May 212017

For a project I am doing with kids we decided to use 3-digit 7-segment display. As we intended to video the project (eventually), it was easy to make decision that we’re gonna drive every digit fully – no multiplexing. Not only that simplifies programming logic but it also makes display rock steady during video – no flickering here.

However, with so many pins to drive, I got a bit scared about maximum power consumption MCU would need to deal with. Assuming we go with 10 mA per LED, what is actually the maximum current we’ll need?

The easy answer is 7×10 = 70 mA per digit, bringing it to 210 mA total. Assuming all digits are fully on (we haven’t used decimal point – otherwise it would be 8) we would indeed need that much current. However, realistically, are we always going to have number 8 on display?

For this purpose, we’ve gone and created a table – how many segments we actually use for each digit:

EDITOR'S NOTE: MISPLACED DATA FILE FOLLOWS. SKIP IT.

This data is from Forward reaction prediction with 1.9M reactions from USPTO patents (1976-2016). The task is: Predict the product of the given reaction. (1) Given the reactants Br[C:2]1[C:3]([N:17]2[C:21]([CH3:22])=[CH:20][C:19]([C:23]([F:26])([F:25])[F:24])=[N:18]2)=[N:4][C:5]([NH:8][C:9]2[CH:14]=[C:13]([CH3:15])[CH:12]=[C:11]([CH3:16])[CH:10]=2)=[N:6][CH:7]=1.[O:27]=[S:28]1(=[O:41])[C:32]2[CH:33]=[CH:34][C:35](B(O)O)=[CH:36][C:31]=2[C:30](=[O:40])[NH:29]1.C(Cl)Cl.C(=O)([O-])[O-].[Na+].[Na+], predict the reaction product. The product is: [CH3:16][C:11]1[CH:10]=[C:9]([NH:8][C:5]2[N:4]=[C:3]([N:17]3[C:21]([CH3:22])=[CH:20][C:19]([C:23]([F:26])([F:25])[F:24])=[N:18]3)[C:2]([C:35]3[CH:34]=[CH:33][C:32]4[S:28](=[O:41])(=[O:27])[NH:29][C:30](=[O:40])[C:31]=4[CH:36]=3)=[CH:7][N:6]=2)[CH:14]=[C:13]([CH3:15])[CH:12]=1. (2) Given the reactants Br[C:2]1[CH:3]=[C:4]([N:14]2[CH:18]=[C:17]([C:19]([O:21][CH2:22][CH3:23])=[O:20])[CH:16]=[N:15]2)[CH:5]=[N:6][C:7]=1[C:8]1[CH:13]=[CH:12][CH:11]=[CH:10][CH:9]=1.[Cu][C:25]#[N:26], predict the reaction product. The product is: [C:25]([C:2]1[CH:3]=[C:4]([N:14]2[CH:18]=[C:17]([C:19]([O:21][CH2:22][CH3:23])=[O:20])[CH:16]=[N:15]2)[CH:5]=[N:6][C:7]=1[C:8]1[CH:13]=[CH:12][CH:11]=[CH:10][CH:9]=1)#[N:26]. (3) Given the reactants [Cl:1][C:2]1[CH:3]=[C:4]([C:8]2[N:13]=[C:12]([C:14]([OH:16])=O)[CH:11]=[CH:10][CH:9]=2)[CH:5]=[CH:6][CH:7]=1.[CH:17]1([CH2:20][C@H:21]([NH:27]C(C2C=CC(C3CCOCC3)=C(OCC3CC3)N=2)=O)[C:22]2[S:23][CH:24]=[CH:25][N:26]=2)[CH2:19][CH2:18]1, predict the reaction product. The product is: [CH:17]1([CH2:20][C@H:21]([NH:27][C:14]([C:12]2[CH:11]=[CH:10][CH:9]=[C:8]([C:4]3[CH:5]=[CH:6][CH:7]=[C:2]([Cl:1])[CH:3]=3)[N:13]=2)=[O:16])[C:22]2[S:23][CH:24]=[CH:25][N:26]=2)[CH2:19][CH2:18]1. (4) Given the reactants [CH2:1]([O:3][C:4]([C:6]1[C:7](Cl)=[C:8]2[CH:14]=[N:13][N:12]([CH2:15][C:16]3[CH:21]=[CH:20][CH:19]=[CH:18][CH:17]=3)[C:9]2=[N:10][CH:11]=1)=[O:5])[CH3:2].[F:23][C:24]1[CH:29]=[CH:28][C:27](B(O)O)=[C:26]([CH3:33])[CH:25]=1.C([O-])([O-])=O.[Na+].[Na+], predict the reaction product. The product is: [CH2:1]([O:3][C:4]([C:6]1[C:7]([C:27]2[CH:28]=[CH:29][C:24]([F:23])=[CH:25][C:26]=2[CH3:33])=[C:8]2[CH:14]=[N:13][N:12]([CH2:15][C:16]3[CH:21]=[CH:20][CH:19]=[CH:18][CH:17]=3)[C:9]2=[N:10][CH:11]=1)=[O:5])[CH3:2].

Digit Segments Current
0 6 60 mA
1 2 20 mA
2 5 50 mA
3 5 50 mA
4 4 40 mA
5 5 50 mA
6 6 60 mA
7 3 30 mA
8 7 70 mA
9 6 60 mA
Median 5 50 mA

As you can see, the most common result ended up 5 segments being lighted. This tells we actually can usually count on 150 mA of precious current needed.

But wait, since our project will count from 0 to 255, we actually won’t have all our digits on all of the time. We need to calculate how many segments we actually have lighted for numbers that we need. An eternity in Excel later we’ve found that median current needed (assuming random distribution) was 120 mA. Maximum was 180 mA (darn 208!) and minimum was 20 mA.

While 180 mA is not trivial, it is definitely less than 210 mA we originally had to count.

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